Interior Color: Red
Warranty: Vehicle does NOT have an existing warranty
Exterior Color: Red
Number of doors: 2
Dothan, Alabama, United States
Our apologies to those who've seen this before, but for the rest of the class, how awesome are these pictures of the Vert-A-Pac shipping system General Motors came up with to ship the Chevrolet Vega back in the 1970s? Developed along with Southern Pacific Railroad, GM was able to double the amount of Vega models it could ship by packing them into the unique storage cars vertically.
At the time, rail cars could fit 15 vehicles each, but Chevrolet was able to lower shipping costs by making it possible to ship 30 Vegas per rail car, in turn allowing the price of the Vega to remain as low as possible. Each rail car had 30 doors that would fold down so that a Vega could be strapped on, and then a forklift would come along and lift the door into place. All the cars were positioned nose down, and since they were shipped with all of their required fluids, certain aspects had to be designed specifically for this type of shipping, including an oil baffle in the engine, a special battery and even a repositioned windshield washer reservoir. See for yourself in our image gallery above.
There's only about a week left until we get our first look at the production version of the 2014 Chevrolet SS sedan, but Chevrolet NASCAR teams have been looking at the race version of the car all winter. Autoweek has posted a really neat time-lapse video showing just a portion of what it takes to build one of NASCAR's new Gen6 stock cars.
Though the video is quite brief, it does show almost the entire build process starting with just the car's nose, and it gives us a good look at how integral the template is to the final product. As a bonus, Hendrick Motorsports also provided some videos showing two of its teams performing pit stop tests over the winter. The second video shows some of the more detailed aspects of the racecar's rear end, including the stock-looking trunk cutout and a newly mandated rear bumper extension that will be used on super speedways like Daytona and Talladega.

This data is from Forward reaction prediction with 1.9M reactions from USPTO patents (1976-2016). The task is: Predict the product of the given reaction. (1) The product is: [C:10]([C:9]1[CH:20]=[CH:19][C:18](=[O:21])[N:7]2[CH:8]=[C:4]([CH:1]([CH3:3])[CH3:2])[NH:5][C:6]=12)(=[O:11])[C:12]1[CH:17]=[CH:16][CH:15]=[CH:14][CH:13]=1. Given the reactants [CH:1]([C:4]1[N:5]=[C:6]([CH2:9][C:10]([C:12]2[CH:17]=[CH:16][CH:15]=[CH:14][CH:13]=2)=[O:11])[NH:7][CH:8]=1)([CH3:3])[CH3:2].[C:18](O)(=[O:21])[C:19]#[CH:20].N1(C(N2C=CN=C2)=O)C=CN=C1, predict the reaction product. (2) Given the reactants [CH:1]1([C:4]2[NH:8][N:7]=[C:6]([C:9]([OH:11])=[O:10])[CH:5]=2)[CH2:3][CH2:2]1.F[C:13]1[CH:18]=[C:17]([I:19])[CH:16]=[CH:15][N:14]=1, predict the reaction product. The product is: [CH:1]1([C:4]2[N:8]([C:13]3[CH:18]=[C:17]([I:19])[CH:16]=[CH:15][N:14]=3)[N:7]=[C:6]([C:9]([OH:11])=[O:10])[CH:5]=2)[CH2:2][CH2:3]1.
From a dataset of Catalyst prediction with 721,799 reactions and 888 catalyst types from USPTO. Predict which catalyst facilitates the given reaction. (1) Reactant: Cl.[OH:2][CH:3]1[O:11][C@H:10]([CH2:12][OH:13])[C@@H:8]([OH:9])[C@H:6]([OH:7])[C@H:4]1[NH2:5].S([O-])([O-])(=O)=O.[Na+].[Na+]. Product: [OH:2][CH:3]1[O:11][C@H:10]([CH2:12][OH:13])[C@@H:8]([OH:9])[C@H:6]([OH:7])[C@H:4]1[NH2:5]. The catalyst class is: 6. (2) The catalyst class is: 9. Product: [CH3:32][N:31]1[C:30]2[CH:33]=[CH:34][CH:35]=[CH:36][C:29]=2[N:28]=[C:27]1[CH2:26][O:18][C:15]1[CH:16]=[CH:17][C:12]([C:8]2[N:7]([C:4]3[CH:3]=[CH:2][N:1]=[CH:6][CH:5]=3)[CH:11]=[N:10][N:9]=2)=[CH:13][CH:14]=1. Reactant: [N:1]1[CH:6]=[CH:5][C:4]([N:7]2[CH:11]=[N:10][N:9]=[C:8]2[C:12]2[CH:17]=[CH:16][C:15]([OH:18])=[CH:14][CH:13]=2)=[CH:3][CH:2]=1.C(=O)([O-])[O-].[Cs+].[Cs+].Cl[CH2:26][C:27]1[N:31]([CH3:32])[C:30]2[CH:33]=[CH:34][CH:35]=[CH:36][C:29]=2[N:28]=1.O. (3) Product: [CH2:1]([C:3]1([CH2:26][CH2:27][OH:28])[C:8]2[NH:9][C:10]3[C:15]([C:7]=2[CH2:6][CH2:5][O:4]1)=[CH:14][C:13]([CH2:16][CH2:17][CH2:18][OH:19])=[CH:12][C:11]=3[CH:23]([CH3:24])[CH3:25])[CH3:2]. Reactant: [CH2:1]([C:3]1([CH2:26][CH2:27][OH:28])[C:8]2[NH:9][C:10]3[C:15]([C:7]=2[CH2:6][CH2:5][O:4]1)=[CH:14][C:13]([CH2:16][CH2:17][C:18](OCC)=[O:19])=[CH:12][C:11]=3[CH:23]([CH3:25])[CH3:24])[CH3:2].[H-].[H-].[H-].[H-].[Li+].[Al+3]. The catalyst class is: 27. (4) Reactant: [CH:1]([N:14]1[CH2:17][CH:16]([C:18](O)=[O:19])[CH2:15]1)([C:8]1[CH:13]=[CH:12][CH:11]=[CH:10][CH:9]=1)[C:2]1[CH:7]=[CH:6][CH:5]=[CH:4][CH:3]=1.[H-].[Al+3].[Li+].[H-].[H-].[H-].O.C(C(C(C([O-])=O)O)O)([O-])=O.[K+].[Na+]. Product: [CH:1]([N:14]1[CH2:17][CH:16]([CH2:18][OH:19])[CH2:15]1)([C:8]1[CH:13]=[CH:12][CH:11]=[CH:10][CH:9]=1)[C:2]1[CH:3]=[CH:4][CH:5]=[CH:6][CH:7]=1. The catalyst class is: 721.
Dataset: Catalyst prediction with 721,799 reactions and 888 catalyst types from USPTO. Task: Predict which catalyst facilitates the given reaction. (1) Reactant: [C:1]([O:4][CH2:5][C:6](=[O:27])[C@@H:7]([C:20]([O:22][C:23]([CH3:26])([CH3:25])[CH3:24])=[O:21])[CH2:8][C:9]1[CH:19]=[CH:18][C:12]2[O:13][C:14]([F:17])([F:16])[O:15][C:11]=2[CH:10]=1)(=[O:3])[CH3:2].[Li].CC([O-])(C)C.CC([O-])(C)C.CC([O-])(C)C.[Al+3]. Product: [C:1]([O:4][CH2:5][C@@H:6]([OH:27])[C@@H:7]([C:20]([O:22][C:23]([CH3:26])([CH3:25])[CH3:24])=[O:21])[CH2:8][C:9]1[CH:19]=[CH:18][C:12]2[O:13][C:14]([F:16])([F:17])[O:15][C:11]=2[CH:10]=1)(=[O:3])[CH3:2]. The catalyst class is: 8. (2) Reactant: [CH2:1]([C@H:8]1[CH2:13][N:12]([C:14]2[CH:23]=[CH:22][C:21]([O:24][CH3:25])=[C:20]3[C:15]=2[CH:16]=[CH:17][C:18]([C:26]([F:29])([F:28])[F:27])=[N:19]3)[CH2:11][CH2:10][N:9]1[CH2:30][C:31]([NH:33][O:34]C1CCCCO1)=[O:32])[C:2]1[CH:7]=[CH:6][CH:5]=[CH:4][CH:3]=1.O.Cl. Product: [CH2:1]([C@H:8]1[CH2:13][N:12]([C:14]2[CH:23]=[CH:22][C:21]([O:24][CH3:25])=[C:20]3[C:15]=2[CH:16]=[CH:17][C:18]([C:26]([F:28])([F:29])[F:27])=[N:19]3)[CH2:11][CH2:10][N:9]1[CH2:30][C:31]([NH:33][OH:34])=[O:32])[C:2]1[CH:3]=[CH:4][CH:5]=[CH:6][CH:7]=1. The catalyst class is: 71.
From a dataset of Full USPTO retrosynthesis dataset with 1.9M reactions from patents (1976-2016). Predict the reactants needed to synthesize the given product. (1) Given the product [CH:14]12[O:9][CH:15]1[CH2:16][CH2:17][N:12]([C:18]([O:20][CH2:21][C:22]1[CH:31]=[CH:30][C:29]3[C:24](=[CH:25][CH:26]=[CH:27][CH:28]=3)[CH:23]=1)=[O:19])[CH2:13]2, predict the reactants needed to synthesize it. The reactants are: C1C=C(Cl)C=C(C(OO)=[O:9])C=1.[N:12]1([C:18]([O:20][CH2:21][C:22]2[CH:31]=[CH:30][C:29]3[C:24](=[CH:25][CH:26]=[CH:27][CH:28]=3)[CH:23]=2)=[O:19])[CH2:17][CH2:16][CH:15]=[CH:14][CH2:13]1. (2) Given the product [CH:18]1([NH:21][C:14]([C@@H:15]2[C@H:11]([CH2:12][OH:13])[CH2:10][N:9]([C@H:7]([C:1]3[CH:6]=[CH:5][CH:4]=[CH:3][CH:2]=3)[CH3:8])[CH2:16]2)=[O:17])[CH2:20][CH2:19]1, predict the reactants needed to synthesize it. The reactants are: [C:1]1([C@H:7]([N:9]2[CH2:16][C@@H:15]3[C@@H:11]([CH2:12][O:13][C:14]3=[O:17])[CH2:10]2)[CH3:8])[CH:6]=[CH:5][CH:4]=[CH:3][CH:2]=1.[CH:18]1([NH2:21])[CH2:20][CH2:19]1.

To see what Team Chevy has been up to all off-season, check out all three videos posted after the jump.
The 2014 Chevrolet Corvette really grinds Peter De Lorenzo's gears. Or, more accurately, the self-anointed Auto Extremist has an issue with what he sees as mismanagement of the legendary sports car by General Motors executives. In a new editorial on his website, De Lorenzo argues it's time to split Corvette off from Chevrolet to create an all-new brand, complete with a model range with at least three new takes on the sports car. Capable of fully leveraging the successes of the Corvette Racing program and brandishing the full might of GM's technical prowess, the Corvette brand would theoretically give Porsche something to sweat over.
Sure, that sounds like a party, but given GM's troubled track record when it comes to launching (let alone managing) brands, we say that's slippery slope that could just as easily end with the whole Corvette franchise in the scrap bin. Either way, the notion is certainly an interesting one. Head over to Auto Extremist to take in the full editorial, and then let us know what you think in Comments. Should GM split off its most storied nameplate?